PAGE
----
Yesterday, at join press conferences in Tacoma, Washington and Honalulu, Hawaii, US Army First Lieutenant Ehren Watada announced he was refusing deployment to Iraq. His refusal comes in the face of possible court-marshall charges if he is not allowed to resign his commission. If not the first, this is one of the very first cases of a commissioned officer refusing deployment to Iraq. He’s making a really incredible statement. Lt Watada joined after September 11th, gave the President the benefit of the doubt, but then began to see the truth on the wmds, the non links to Al Qaeda, and the real reasons the US is in Iraq. Instead of accepting a non fighting deployment, Lt. Watada decided the best way he could help his fellow soldiers is to speak out. It’s going to take more brave women and men like Lt. Watada to help bring the message, and the troops, home.
From a statement prepared by his lawyer, Eric A. Seitz:

Lt. Watada was stationed at Ft. Lewis in January, 2006, when he first asked for permission to resign his commission because “I am whole-heartedly opposed to the continued war in Iraq, the deception used to wage this was, and the lawlessness that has pervaded every aspect of our civilian leadership.” After his initial request and a second formal application to resign were denied by the Army, Lt. Watada informed his superiors that he will refuse to deploy with his unit when it is scheduled to leave Ft. Lewis for Iraq later this month.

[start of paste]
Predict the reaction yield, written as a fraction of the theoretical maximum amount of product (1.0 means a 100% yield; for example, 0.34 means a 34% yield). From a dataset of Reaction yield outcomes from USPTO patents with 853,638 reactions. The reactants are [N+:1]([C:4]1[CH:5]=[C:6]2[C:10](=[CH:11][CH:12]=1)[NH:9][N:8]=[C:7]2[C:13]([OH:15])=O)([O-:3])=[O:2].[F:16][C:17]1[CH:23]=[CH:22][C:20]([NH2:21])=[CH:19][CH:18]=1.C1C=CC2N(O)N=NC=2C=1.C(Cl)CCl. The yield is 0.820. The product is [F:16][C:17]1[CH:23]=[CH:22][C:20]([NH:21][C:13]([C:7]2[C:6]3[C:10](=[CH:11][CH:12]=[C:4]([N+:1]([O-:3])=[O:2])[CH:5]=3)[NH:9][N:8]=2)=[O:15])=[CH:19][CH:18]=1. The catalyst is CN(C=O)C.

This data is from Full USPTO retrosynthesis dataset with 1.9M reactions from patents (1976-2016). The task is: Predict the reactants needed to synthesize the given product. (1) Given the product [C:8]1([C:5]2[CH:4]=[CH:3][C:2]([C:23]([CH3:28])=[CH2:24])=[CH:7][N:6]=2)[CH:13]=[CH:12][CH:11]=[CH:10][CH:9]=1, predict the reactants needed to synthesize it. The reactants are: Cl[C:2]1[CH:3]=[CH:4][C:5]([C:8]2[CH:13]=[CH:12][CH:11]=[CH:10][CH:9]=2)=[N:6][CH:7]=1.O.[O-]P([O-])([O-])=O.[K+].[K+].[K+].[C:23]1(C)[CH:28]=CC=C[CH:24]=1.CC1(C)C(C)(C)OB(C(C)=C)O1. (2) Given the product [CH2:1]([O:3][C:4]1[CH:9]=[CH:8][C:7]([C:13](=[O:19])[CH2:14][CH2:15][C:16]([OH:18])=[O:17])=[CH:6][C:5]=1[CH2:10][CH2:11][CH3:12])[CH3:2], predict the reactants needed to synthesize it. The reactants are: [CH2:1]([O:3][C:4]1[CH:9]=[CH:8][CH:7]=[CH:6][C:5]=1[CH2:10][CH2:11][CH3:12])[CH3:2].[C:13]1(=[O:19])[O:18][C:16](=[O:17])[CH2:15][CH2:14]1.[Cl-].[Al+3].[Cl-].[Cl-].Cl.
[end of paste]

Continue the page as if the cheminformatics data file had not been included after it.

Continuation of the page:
Sarah Olson of truthout interviewed Lt. Watada in late May. It’s a really fantastic interview from a guy who’s really thought it all through. They’re going to swiftboat him, no doubt, and call him a traitor. Go to Thank You, Lt Watada and see what people are saying. One key moment from the Olson interview is this one:

SO: You’ve mentioned your sense of betrayal. Can you explain this?
Watada: The president is the commander in chief, and although he is our leader, there must be a strong relationship of trust. Anybody who’s been in the military knows that in order to have a cohesive and effective fighting force, you need to have a certain level of trust between leaders and soldiers. And when you don’t, things start to break down.
I signed a contract saying I will follow orders, and do what I’m told to do. There are times when I won’t be able to question it and evaluate the legality of these orders, so I have to have the ultimate trust in my leader. I have to trust the president’s word, and trust him to do what’s right. I have to trust him to sacrifice our lives only for justified and moral reasons. Realizing the president is taking us into a war that he misled us about has broken that bond of trust that we had. If the president can betray my trust, it’s time for me to evaluate what he’s telling me to do. I’ve realized that going to this war is the wrong thing to do.

Thank you, Lt. Watada.